I guess you can get away with all kinds of things on a unicycle in practice (well, maybe not riding on a highway at night!), unless you meet a police officer with OCD who doesn’t like the look of you. I’m sure a defense lawyer could have a lot of fun with the resulting charges.

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It is a good thing that Ed Pratt went round the world when he did – it would seem that legally at least nobody would be able to do it! :wink:


In New South Wales, Australia the Road Rules explicitly state that a unicycle is a “not a vehicle” and a unicycist is “not a rider” but “a pedestrian operating a wheeled recreational device”, similarly roller skaters and skateboarders.

Bicycles are defined as vehicles and subject to much the same rules as a car.

A unicycle may be operated on a footpath (sidewalk for the US readers), where we must give way to pedestrians other than those also on wheeled recreational devices, cycleways, where we must give way to cyclists or roads without lane markings where the speed limit does not exceed 50 kph, unless there is a sign prohibiting WRDs.

We cannot operate the unicycle on any road between sunset and sunrise except to cross it in the shortest safe path. Nothing prohibits the use of the unicycle on footpaths at night without lights.


Thanks @IvenBach for the fun digging !

I think you missed another consequence of this one: in California, a GUni rider must have a handlebar on his (b)uni and must always keep at least one hand on it (and if Schlumpf hubs were sold as full (b)uni, they may be required by law to include a handlebar).

The most surprising part is that I was expecting to see having some kind of a brake as part of the definition (trying to anticipate one possible joke) but there seems to be an oversight here (or California is a lot flatter than I thought :rofl: ).

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                                      Bite your tongue.

Ontario Canada, we have bike defined as I e or more wheel and requires reflectors, a bell, and 2 independent braking systems. I ride with lights always if I’m on the road as I commute on my 29", and it’s never been an issue yet.

I argue each leg is an independent braking system lol

Cops won’t know the law, so it doesn’t really matter, but I think your interpretation is correct, as far as it goes. My theory for what happened in the CVC is that they wanted to exempt kid’s trikes and Big Wheels and such, so “driven by a chain, belt or gears” was added to an existing statute, without the lawmakers understanding (or caring) that unicycles would also be included in the exception.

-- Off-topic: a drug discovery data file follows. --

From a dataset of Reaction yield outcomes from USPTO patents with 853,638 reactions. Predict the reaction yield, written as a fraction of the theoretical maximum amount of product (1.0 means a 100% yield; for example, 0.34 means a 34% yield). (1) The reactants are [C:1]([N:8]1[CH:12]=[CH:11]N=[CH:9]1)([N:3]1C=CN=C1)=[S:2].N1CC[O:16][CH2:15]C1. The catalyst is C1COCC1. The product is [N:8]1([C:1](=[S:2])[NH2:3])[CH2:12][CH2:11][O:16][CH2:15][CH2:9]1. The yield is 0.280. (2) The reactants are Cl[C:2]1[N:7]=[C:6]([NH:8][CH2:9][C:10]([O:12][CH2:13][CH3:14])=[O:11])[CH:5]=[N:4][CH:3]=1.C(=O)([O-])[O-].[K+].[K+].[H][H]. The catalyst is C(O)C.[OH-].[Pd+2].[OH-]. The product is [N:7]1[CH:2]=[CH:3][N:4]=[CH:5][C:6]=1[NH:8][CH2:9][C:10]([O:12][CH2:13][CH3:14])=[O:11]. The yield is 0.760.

In Austria a Unicycle is like a children’s toy. So you are allowed only to ride on the pedestrian walk and only you don’t disturb pedestrians.
In fact with the uns you are always illegal.
But cops most don’t know or don’t care

Ride politely and safely. There will always be irritated pedestrians who are annoyed (probably because they believe they could never do it) and share their irritation with you. Smile and give them a wide berth.


If I don’t feel comfortable riding on a section of roadway, I’ll ride (bike or unicycle) on the sidewalk. I don’t care if it’s against the law. I’ll adjust my speed, of course. Luckily (or unluckily), I live in the Land of the Lazies, where walking is seen as a punishment and the sidewalks are relatively empty.

As for offroad, there are a few trails in the area that prohibit bicycles (sign with bike X-ed out), and I’ve been tempted to ride a uni, but I’ve always honored the spirit of the rule.

The new problem I’ve seen are e-bikes on trails that prohibit motorized vehicles. They’re just too fast, especially on single track, and they eat up the trails.


In the UK the law was changed (from memory in the early 90’s) and one of those changes was the laws relating to cycles (as opposed to bicycles, tricycles, etc)

As a result a unicycle is subject to the same laws, rules and highway code as a bicycle

But as posted above: “ride politely, sensibly and smile…”

That’s my policy as well, if there is an explicit sign prohibiting bikes, I won’t go there on a unicycle. But I’ll occasionally bend the rules a bit when it comes to whole areas where bikes are not officially allowed off road (most of Austria outside of designated bike parks, for example), because I believe that on a unicycle I pose far less risk for others than on a bike, because I’m much slower.


To add to my post above, I use a general rule for situations where “what’s right” is in question. That is, Be a Bike. If you stick to what’s legal for bicycles, and out of places where bikes are prohibited, you will probably stay out of trouble the vast majority of the time.

E-bikes on dirt trails: Yes, they can tear up the trails more due to higher weight and torque, which makes them more destructive when ridden hard. In my area I’ve noticed an increase in signs that include e-bikes, in terms of which classes are allowed or not allowed. The rulemakers will catch up. And probably ignore electric unicycles… :stuck_out_tongue: